The all-new third-generation electric racer is smaller, lighter and more powerful than its predecessor. Also, it has no rear brakes!
Formula E has taken the covers off its radical third-generation all-electric race car that is promised to be “the fastest” yet.
Looking more like a jet fighter than a car, the new Formula E racer has been developed to be lighter, faster, and more efficient than its predecessor.
The biggest innovation on the ‘Gen3’ electric racer is a new 350kW electric motor on the rear axle.
It’s capable of propelling the single-seater to a top speed of 320km/h, according to Formula E.
That rear motor is joined by a 250kW electric motor at the front axle, its primary aim to provide – in tandem with the rear motor – energy regeneration.
Formula E claims a total of 600kW of regeneration is available and that up to 40 per cent of the energy used during a Formula E race will be produced by the car itself.
The addition of the front powertrain means that new Formula E racer is not fitted with rear brakes. Stopping power now comes courtesy of front brakes and the twin electric motors’ regenerative capabilities.
The new car is both smaller and lighter than its predecessor. The wheelbase has been reduced by 130mm to 2970mm while the entire car tips the scales at 760kg (without the driver), a 60kg saving over the previous ‘Gen2’ racer.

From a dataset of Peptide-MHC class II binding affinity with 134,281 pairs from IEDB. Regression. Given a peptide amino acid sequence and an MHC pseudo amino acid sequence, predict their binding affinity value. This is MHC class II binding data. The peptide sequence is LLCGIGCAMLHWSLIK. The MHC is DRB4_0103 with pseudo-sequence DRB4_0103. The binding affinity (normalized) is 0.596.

Founder and Chairman of Formula E, Alejandro Agag said, “With every generation of race car we push the boundaries of possibility in EV technology further and the Gen3 is our most ambitious project to date.”
More details about the car and the forthcoming ninth season of Formula E – which commences later this year – are still to be revealed.
Seven manufacturers have confirmed they will contest season nine of the FIA Formula E World Championship – Porsche, Jaguar, Nissan, DS Automobiles, Mahindra, Nio and Maserati.
The latter joins the grid for the first time, and will go some way to plugging the holes on the grid left by the departure of Mercedes-Benz, Audi and BMW in recent years.
Rob Margeit has been an automotive journalist for over 20 years, covering both motorsport and the car industry. Rob joined CarAdvice in 2016 after a long career at Australian Consolidated Press. Rob covers automotive news and car reviews while also writing in-depth feature articles on historically significant cars and auto manufacturers. He also loves discovering obscure models and researching their genesis and history.